MAINTAINING THE FIELD
Crum Foshee Field is primed, ready for World Series
From weed eating to making sure the chalk lines are straight, it takes a lot of hard work to keep a baseball field looking good.
That’s especially true for LBWCC assistant coach Brandon Ware and a few others as they are getting Crum Foshee Field in tip top shape for the upcoming 2013 16-18 Babe Ruth Baseball World Series.
Ware said it’s taking three things to get the field ready for the big tournament that starts in one week.
“Time, manpower and planning,” he said. “Getting the actual field ready takes time for it to heal from previous games. It needs constant manicuring, such as weed eating and edging.”
In order for the job to get done well, Ware said more than one person is required.
“For this World Series, the manpower and resources from the Andalusia city crews have been huge,” he said. “Several county parents have also volunteered in the evenings to help with cleaning up around the facility.”
From holding regular-season baseball games for the Babe Ruth league to a state tournament, Crum Foshee Field has seen a lot of action this summer.
Ware said in between each game, the field must be drug, the mound raked and tamped, the plate raked, the batter’s box re-chaled, baselines re-chalked, bases swapped out, on-deck circles moved and the infield dirt watered.
“That must all be done as quickly as possible to make sure the next game starts on schedule,” he said. “In the event of rain, you must make sure you have enough help to fix and-or prepare the field for play.”
During the summer, those who maintain the field are Chad Taylor from Evans Barnes Golf Course, LBWCC head baseball coach Steve Helms, Chuck White and Ware.
“Chade does an excellent job with out turf year round,” Ware said. “It seems as though every visiting team comments on how great our grass looks and plays. That includes college teams, high schools and the various teams that play at LBW during the summer games and tournaments.”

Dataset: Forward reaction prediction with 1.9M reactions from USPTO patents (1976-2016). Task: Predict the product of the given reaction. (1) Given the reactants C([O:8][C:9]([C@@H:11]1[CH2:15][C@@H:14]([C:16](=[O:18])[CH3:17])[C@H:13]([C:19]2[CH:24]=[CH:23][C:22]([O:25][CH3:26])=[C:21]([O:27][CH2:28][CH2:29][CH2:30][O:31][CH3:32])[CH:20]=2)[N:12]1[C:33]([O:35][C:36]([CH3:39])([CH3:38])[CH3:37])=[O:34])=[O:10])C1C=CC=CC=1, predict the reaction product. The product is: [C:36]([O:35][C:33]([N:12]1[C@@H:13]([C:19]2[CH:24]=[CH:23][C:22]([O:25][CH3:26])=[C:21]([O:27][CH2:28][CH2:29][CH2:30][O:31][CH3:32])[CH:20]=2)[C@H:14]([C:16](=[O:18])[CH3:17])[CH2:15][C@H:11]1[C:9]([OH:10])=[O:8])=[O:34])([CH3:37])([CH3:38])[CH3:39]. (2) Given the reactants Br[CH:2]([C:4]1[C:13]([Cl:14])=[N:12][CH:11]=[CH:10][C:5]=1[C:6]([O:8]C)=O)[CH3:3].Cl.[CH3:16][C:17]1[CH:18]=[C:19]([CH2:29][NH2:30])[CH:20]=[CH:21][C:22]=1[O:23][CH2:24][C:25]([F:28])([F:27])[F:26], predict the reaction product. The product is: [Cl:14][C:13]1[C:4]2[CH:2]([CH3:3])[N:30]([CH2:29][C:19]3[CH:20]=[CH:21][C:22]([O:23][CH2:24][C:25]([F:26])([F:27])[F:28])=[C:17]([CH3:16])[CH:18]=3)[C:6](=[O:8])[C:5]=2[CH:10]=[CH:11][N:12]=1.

When school resumes, the Saints baseball players take over the field work, Ware said.
Recovery time for the field depends on how much it’s been used, the coach said.
“That mainly depends on how many games were played on it, how many consecutive days and how the weather was during the time the games were played,” Ware said. “During our season, the field usually has days between actual games whether we are off or playing on the road, so it has a chance to recover. During tournaments and consecutive days of multiple games, it may take the field several weeks to fully recover. It is very beneficial for players to stay off the field completely during that time.”
For the World Series, Ware said the field will be getting a new windscreen for the outfield fence; the dugout rails have been covered with new padding; there will be new fence protectors added; the foul poles are painted; the stands and backstop bricks have been been pressure washed; new bases will be put on the field; there will be new on-deck circles; and large polar cool fans have been placed in each dugout.
Additionally, the Opp recreation department brought in stands for the event.
When asked why it’s important for the field to look great for games, Ware said it can keep the players safe and allow them to play the game at a high level.
“Also, you want players and fans to enjoy playing on the field and watching games at the facility,” he said.